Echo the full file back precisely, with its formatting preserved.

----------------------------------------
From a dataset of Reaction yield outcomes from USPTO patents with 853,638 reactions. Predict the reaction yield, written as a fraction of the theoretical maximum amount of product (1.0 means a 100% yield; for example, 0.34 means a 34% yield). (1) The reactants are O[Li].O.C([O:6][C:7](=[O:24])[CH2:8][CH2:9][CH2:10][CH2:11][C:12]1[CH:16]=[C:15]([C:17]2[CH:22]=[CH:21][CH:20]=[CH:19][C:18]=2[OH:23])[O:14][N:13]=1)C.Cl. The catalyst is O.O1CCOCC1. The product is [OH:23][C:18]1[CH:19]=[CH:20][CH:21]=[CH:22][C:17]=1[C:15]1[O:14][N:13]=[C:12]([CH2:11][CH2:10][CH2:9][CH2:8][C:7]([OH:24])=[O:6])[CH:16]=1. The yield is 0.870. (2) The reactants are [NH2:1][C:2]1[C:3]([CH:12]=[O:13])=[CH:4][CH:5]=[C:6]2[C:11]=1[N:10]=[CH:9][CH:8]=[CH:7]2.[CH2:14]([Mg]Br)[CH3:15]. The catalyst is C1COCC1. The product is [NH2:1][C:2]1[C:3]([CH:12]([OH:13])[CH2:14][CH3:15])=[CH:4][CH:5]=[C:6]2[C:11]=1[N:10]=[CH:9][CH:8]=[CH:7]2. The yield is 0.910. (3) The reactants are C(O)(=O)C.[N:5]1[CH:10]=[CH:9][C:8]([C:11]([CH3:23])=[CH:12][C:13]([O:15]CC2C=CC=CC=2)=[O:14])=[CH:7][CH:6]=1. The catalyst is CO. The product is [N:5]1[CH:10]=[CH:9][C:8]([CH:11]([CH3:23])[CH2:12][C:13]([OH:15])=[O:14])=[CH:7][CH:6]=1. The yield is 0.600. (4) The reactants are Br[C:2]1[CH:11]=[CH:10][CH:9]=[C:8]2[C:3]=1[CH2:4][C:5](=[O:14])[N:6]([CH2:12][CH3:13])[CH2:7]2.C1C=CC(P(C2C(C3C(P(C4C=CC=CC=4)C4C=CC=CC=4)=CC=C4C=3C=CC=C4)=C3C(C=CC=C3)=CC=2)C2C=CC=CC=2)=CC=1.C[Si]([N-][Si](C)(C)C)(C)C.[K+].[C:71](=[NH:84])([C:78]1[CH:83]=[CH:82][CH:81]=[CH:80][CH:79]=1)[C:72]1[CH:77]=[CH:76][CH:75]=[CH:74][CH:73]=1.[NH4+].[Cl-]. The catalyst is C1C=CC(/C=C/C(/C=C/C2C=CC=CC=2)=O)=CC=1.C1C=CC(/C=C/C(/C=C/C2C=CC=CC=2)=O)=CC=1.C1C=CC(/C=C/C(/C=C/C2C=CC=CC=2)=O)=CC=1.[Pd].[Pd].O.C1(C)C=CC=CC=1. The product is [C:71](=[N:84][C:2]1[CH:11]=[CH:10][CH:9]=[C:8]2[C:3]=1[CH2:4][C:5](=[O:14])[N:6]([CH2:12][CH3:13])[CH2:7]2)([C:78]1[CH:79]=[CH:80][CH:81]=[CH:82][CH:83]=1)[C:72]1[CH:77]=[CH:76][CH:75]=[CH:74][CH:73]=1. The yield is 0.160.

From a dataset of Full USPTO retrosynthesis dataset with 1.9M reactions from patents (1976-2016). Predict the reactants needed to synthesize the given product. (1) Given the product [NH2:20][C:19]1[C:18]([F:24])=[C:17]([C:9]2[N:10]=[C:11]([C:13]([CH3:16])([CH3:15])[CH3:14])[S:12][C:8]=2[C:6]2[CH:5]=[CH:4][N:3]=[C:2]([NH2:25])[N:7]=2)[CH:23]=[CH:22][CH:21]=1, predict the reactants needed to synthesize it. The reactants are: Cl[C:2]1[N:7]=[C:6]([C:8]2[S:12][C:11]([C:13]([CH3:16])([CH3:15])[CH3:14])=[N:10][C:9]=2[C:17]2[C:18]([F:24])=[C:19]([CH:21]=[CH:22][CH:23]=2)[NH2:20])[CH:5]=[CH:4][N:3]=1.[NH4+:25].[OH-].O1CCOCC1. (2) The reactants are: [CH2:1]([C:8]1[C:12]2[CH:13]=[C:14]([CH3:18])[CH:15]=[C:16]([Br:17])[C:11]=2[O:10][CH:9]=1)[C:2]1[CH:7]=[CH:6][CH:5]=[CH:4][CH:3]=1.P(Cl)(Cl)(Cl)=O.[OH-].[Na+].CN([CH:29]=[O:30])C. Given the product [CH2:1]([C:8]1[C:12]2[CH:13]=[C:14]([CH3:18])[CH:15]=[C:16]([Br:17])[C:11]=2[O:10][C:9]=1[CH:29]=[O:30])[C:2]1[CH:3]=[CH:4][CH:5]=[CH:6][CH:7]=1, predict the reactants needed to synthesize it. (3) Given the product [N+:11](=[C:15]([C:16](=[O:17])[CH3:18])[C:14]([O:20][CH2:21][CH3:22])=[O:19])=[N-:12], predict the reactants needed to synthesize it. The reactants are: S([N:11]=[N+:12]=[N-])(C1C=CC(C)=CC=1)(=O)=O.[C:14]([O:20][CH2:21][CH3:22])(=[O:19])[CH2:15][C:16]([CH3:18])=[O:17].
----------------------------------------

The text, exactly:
From a dataset of Reaction yield outcomes from USPTO patents with 853,638 reactions. Predict the reaction yield, written as a fraction of the theoretical maximum amount of product (1.0 means a 100% yield; for example, 0.34 means a 34% yield). (1) The reactants are O[Li].O.C([O:6][C:7](=[O:24])[CH2:8][CH2:9][CH2:10][CH2:11][C:12]1[CH:16]=[C:15]([C:17]2[CH:22]=[CH:21][CH:20]=[CH:19][C:18]=2[OH:23])[O:14][N:13]=1)C.Cl. The catalyst is O.O1CCOCC1. The product is [OH:23][C:18]1[CH:19]=[CH:20][CH:21]=[CH:22][C:17]=1[C:15]1[O:14][N:13]=[C:12]([CH2:11][CH2:10][CH2:9][CH2:8][C:7]([OH:24])=[O:6])[CH:16]=1. The yield is 0.870. (2) The reactants are [NH2:1][C:2]1[C:3]([CH:12]=[O:13])=[CH:4][CH:5]=[C:6]2[C:11]=1[N:10]=[CH:9][CH:8]=[CH:7]2.[CH2:14]([Mg]Br)[CH3:15]. The catalyst is C1COCC1. The product is [NH2:1][C:2]1[C:3]([CH:12]([OH:13])[CH2:14][CH3:15])=[CH:4][CH:5]=[C:6]2[C:11]=1[N:10]=[CH:9][CH:8]=[CH:7]2. The yield is 0.910. (3) The reactants are C(O)(=O)C.[N:5]1[CH:10]=[CH:9][C:8]([C:11]([CH3:23])=[CH:12][C:13]([O:15]CC2C=CC=CC=2)=[O:14])=[CH:7][CH:6]=1. The catalyst is CO. The product is [N:5]1[CH:10]=[CH:9][C:8]([CH:11]([CH3:23])[CH2:12][C:13]([OH:15])=[O:14])=[CH:7][CH:6]=1. The yield is 0.600. (4) The reactants are Br[C:2]1[CH:11]=[CH:10][CH:9]=[C:8]2[C:3]=1[CH2:4][C:5](=[O:14])[N:6]([CH2:12][CH3:13])[CH2:7]2.C1C=CC(P(C2C(C3C(P(C4C=CC=CC=4)C4C=CC=CC=4)=CC=C4C=3C=CC=C4)=C3C(C=CC=C3)=CC=2)C2C=CC=CC=2)=CC=1.C[Si]([N-][Si](C)(C)C)(C)C.[K+].[C:71](=[NH:84])([C:78]1[CH:83]=[CH:82][CH:81]=[CH:80][CH:79]=1)[C:72]1[CH:77]=[CH:76][CH:75]=[CH:74][CH:73]=1.[NH4+].[Cl-]. The catalyst is C1C=CC(/C=C/C(/C=C/C2C=CC=CC=2)=O)=CC=1.C1C=CC(/C=C/C(/C=C/C2C=CC=CC=2)=O)=CC=1.C1C=CC(/C=C/C(/C=C/C2C=CC=CC=2)=O)=CC=1.[Pd].[Pd].O.C1(C)C=CC=CC=1. The product is [C:71](=[N:84][C:2]1[CH:11]=[CH:10][CH:9]=[C:8]2[C:3]=1[CH2:4][C:5](=[O:14])[N:6]([CH2:12][CH3:13])[CH2:7]2)([C:78]1[CH:79]=[CH:80][CH:81]=[CH:82][CH:83]=1)[C:72]1[CH:77]=[CH:76][CH:75]=[CH:74][CH:73]=1. The yield is 0.160.

From a dataset of Full USPTO retrosynthesis dataset with 1.9M reactions from patents (1976-2016). Predict the reactants needed to synthesize the given product. (1) Given the product [NH2:20][C:19]1[C:18]([F:24])=[C:17]([C:9]2[N:10]=[C:11]([C:13]([CH3:16])([CH3:15])[CH3:14])[S:12][C:8]=2[C:6]2[CH:5]=[CH:4][N:3]=[C:2]([NH2:25])[N:7]=2)[CH:23]=[CH:22][CH:21]=1, predict the reactants needed to synthesize it. The reactants are: Cl[C:2]1[N:7]=[C:6]([C:8]2[S:12][C:11]([C:13]([CH3:16])([CH3:15])[CH3:14])=[N:10][C:9]=2[C:17]2[C:18]([F:24])=[C:19]([CH:21]=[CH:22][CH:23]=2)[NH2:20])[CH:5]=[CH:4][N:3]=1.[NH4+:25].[OH-].O1CCOCC1. (2) The reactants are: [CH2:1]([C:8]1[C:12]2[CH:13]=[C:14]([CH3:18])[CH:15]=[C:16]([Br:17])[C:11]=2[O:10][CH:9]=1)[C:2]1[CH:7]=[CH:6][CH:5]=[CH:4][CH:3]=1.P(Cl)(Cl)(Cl)=O.[OH-].[Na+].CN([CH:29]=[O:30])C. Given the product [CH2:1]([C:8]1[C:12]2[CH:13]=[C:14]([CH3:18])[CH:15]=[C:16]([Br:17])[C:11]=2[O:10][C:9]=1[CH:29]=[O:30])[C:2]1[CH:3]=[CH:4][CH:5]=[CH:6][CH:7]=1, predict the reactants needed to synthesize it. (3) Given the product [N+:11](=[C:15]([C:16](=[O:17])[CH3:18])[C:14]([O:20][CH2:21][CH3:22])=[O:19])=[N-:12], predict the reactants needed to synthesize it. The reactants are: S([N:11]=[N+:12]=[N-])(C1C=CC(C)=CC=1)(=O)=O.[C:14]([O:20][CH2:21][CH3:22])(=[O:19])[CH2:15][C:16]([CH3:18])=[O:17].